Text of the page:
Innovation Meets New Modular Design: The Kongsberg K-Lander Mk2 Seabed Observatory

In close cooperation with the Centre for Arctic Gas Hydrate, Environment and Climate (CAGE), Kongsberg Maritime deployed two ocean observatories, called K-Landers, offshore Svalbard in 2015. CAGE scientists have recently retrieved the long-term observatories that have been deployed on the ocean floor in the Arctic for over a year.
Figure 1.

Since the recovery of the CAGE sensor platforms, an innovative effort has been undertaken to further elaborate the design of the K-Lander. With a unique building block concept, consisting of stacking identical support frames to match the needed payload, the K-Lander can be customized and scaled-up to a multitude of long-term subsea monitoring scenarios. The individual modules are then allocated to their specific role in the modular concept (Figure 1):

  • Buoyancy module and communication
  • Payload section (sensors, batteries or a mix of both)
  • Remote-releasable ballast weight

Another design feature of the K-Lander is aimed to improve deployment and recovery by implementing the self-floating buoyancy based recovery system. Instead of employing a rope and buoy, the new K-Lander uses a releasable ballast weight system for recovery, making it independent from cost-intensive recovery equipment like ROVs, Dynamic Positioning (DP) requirement for vessel during winching, and one-off recovery rope cartridges. This design maintains the previous specified standard depth rating of up to 2,000 m (Figure 2).

Figure 2: The K-Lander has the option to connect up to four stacks for autonomous or cabled deployments.

Whether using Kongsberg sensors or additional third party sensors to monitor the K-Lander utilizes a digital processing unit (DPU), which allows for the connection of up to 10 sensors that are powered by a sophisticated power management system (PMU). Customers will greatly benefit from this advantage of managing and controlling sensor operations as well as collecting and pre-processing sensor data directly on the survey site. For example, intelligent algorithms allow for event-based changes in scheduling and switching between sample scenarios or alerts / notifications. The incoming data is computed within the DPU into a comprehensive environmental model rather than plain data logging, making it quicker and more efficient to act on data received.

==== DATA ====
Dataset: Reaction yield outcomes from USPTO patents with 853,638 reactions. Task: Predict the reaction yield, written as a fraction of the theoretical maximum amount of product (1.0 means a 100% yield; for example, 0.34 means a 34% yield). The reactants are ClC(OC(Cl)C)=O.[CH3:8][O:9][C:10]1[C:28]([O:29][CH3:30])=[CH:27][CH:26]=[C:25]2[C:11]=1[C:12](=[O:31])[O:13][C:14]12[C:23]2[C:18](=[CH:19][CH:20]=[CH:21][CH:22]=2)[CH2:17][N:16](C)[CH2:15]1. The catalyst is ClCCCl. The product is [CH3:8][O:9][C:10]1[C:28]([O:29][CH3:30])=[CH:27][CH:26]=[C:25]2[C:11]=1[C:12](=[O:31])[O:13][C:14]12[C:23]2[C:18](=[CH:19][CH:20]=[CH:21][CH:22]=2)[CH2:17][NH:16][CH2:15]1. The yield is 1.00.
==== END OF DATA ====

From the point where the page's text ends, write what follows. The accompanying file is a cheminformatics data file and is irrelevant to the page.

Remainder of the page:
Communication between the K-Lander and the surface is based on the Kongsberg Maritime cNODE technology and the proprietary HiPAP Cymbal acoustic protocol for positioning and data link. These well-established technologies ensure confidence that the K-Lander will continue delivering data while deployed for months to years below the surface.

The result of the modular K-Lander Mk2 design is the first standardized, adaptable, and reusable seabed lander solution from the Kongsberg Subsea Monitoring business unit. This approach offers significantly reduced total-cost-of-ownership compared to per-project or custom seabed lander solutions. The team is happy to announce that this design will be available to customers starting in November 2016.

CAGE Background

Two K-Lander observatories from Kongsberg Maritime were deployed offshore Svalbard in the summer of 2015, in an attempt to unveil the secrets of natural release of the climate gas. These are the sites where flares of gas bubbles have been observed, indicating release of methane gas into the water column. The seabed lander systems were placed at the depth of 90 meters and 240 meters respectively.